Rupert Murdoch is under pressure over his Sun tabloid after the arrestsof several senior staff in a corruption probe, but whistleblowers inside his media empire may pose more of a threat than the public outrage that towards his business empire that he was forced to give up his closed its sister paper.
Murdoch closed his News of World weekly after allegations last year it hacked the phone of a murdered schoolgirl prompted a public outcry. Advertisers cancelled contracts and Prime Minister David Cameron set up a inquiry into media practices.
News Corporation boss Murdoch closed the newspaper and flew to London to handle the crisis, which triggered such hostility in Britain's parliament bid take over lucrative pay-TV operator BSkyB.
The veteran media mogul is due to fly to London later this week as another scandal engulfs one of his British newspapers, but he is likely to handle the Sun crisis differently given the public response to the paper's alleged actions is muted.
Police have arrested nine current and former Sun staff in the past two weeks, including the deputy editor and other senior employees, as part of an investigation into the bribing of police and other public officials for information.
The arrests came after News Corp passed information to police, angering employees, some of whom are already briefing against Murdoch.
But while the News of the World (NoW) scandal led to a chorus of condemnation from the public and politicians of all stripes, there has been a low-key response to the Sun arrests.
In a sharp contrast to the mood that prevailed at the height of the NoW scandal last summer, the British minister responsible for the media on Sunday praised Murdoch for increasing British media plurality through his Sky satellite broadcasting network.
"Rupert Murdoch, through the investment he made in Sky for example, has massively increased choice in the UK and given us one of the most competitive broadcasting markets in Europe," Jeremy Hunt told the BBC.
He also praised newspapers, including the News of the World, for uncovering criminals and holding politicians to account.
"People remember how important our newspapers are. I think about the MP (member of parliament) expenses scandal .... People are realizing how important a free press is in our democracy," he added.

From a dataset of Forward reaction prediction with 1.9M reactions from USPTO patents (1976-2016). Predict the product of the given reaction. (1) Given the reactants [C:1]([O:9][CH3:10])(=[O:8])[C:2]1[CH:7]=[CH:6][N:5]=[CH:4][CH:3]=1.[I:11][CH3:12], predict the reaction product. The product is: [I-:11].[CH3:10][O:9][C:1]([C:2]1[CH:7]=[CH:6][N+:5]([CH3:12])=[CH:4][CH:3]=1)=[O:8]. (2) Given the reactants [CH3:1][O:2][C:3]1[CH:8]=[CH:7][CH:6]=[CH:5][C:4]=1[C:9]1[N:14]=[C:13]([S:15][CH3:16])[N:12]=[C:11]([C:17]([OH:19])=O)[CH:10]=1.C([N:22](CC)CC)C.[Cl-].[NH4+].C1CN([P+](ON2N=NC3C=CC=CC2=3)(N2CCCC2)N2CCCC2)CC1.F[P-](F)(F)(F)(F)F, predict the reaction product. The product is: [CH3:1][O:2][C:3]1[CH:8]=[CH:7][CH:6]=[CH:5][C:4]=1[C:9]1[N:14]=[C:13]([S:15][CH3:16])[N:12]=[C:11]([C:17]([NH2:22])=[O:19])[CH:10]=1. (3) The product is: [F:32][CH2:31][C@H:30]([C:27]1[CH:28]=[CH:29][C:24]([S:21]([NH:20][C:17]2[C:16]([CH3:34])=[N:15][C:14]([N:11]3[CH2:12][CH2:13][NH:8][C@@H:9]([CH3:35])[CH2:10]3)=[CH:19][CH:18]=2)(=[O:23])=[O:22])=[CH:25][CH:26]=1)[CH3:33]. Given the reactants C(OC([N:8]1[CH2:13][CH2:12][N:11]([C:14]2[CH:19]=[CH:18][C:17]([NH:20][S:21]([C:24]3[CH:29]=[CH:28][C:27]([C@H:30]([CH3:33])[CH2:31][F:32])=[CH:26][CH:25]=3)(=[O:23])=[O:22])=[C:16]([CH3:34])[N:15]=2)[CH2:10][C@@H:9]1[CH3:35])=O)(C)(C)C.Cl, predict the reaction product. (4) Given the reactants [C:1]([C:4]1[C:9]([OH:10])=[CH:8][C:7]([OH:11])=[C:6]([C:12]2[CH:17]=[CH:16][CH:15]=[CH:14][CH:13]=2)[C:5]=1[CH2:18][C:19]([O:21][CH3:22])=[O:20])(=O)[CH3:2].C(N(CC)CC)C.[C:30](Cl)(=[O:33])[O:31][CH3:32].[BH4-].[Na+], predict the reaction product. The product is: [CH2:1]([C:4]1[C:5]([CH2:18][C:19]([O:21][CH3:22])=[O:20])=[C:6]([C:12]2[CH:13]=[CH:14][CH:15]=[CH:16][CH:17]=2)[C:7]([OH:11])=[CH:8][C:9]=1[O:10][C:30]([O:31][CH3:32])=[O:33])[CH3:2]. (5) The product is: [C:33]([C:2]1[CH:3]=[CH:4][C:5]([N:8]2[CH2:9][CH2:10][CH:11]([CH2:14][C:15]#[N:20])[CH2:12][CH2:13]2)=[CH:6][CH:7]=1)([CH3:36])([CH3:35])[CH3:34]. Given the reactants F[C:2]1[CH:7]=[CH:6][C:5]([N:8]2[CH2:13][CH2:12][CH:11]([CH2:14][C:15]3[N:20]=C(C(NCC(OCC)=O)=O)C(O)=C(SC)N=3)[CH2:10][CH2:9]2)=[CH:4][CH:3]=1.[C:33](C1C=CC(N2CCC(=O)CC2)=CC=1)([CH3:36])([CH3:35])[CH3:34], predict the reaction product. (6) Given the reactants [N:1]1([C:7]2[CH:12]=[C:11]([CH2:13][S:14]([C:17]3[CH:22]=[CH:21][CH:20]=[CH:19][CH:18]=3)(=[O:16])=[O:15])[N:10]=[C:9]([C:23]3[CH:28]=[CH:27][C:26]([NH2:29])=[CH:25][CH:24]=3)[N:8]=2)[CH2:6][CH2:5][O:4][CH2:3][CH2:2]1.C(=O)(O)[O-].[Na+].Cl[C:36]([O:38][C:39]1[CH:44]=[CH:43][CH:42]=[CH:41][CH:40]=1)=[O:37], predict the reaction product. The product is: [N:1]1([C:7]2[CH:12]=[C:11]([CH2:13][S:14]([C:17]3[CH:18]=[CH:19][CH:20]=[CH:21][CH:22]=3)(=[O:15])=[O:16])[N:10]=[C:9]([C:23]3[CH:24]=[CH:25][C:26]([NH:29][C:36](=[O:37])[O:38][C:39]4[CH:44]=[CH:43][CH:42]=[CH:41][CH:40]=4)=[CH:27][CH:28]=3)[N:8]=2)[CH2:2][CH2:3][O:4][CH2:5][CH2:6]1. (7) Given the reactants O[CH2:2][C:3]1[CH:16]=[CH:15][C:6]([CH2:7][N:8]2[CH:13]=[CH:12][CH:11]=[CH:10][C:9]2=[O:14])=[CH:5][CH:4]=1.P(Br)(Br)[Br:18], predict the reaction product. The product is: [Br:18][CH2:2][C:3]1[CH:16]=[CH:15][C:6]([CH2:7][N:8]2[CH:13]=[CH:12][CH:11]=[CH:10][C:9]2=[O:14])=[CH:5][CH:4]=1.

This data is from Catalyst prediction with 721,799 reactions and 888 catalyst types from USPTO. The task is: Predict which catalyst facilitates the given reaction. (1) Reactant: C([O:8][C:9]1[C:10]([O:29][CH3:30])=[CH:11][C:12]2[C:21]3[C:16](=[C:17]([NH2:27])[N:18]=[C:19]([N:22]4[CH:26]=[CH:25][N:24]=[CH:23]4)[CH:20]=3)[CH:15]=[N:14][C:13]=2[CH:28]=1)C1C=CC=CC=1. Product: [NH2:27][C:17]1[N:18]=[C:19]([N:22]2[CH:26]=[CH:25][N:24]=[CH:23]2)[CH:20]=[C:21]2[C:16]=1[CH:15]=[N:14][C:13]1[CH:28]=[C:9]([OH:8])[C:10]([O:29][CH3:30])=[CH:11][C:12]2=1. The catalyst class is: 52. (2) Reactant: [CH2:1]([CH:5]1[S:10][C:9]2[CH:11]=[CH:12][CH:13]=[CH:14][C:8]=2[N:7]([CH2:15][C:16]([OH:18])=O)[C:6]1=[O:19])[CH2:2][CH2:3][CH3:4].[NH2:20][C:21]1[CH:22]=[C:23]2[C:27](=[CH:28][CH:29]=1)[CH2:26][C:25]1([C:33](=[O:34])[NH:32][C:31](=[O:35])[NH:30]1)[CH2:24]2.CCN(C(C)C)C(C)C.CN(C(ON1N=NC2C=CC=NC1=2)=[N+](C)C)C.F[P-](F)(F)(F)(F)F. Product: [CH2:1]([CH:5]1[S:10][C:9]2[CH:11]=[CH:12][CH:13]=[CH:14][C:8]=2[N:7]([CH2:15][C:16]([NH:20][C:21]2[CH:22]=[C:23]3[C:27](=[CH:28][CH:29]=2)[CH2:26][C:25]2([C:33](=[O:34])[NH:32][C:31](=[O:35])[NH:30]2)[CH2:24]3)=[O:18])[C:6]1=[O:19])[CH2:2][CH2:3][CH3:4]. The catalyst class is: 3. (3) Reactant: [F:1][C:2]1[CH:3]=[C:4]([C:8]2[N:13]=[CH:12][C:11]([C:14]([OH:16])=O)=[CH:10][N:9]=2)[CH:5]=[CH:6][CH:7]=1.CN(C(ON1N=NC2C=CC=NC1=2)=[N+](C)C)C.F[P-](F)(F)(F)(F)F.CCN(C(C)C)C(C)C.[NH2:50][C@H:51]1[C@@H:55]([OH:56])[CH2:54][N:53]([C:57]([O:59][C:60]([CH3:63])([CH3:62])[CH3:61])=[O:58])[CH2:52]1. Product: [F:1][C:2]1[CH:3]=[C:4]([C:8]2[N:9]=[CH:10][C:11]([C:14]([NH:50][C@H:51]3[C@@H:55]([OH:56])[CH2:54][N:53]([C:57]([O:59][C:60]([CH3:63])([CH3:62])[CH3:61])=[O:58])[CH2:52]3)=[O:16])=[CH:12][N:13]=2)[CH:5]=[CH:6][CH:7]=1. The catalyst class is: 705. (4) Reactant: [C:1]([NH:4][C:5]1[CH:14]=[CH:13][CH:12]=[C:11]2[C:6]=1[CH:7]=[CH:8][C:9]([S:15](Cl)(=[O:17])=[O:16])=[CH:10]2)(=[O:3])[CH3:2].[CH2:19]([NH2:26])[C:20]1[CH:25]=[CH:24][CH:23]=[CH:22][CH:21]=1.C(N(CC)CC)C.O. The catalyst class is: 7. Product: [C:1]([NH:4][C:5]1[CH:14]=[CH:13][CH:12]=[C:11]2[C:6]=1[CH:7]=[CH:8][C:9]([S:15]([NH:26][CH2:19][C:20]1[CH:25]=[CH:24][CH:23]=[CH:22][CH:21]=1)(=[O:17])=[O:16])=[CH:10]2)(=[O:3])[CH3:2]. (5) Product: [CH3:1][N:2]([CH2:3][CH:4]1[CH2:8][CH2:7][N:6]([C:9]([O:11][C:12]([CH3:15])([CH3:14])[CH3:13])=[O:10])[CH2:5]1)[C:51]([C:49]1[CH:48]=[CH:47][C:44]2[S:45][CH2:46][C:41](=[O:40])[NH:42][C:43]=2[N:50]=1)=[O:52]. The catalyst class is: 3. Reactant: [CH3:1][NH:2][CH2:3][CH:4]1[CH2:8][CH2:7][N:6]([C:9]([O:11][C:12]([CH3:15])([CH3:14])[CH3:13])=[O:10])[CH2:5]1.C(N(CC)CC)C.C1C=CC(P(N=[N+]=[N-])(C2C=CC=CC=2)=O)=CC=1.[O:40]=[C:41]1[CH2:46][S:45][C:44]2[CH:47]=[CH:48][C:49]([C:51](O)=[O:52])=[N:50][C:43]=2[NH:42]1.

Last year, Cameron labeled allegations that the News of the World hacked into the phone of murdered school girl Milly Dowler as "really appalling," "truly dreadful" and called for a "vigorous investigation."
PUBLIC INTEREST DEFENSE?
"The backlash on bribing policemen is not going to be on the same scale as hacking into private phone messages," said Ivor Gaber, political journalism professor at City University London.
"The Sun is a bigger proposition than the News of the World. It makes more money. It has more clout and it's six days a week," he added.
Gaber said possible payments to police or other officials may be covered by a public interest defense that was not available in the News of the World hacking case.
"I think there's more of a debate to be had. It's less black and white," he said.
Hunt praised the Daily Telegraph for its stories about MP expenses even though it had paid a mole for the information on leaked computer disks.
In a statement late on Saturday, the chief executive of News Corp's British newspaper division News International Tom Mockridge indicated Murdoch was far from throwing in the towel.
"Some of the individuals arrested have been instrumental in breaking important stories about public bodies, for example the scandal of our under resourced troops in Iraq .... We must take care not to pre-judge the outcome of the police interviews," he said.
Two of those arrested along with the Sun employees on Saturday in connection with illegal journalist payments were a defense ministry employee and a member of the armed forces, a source said.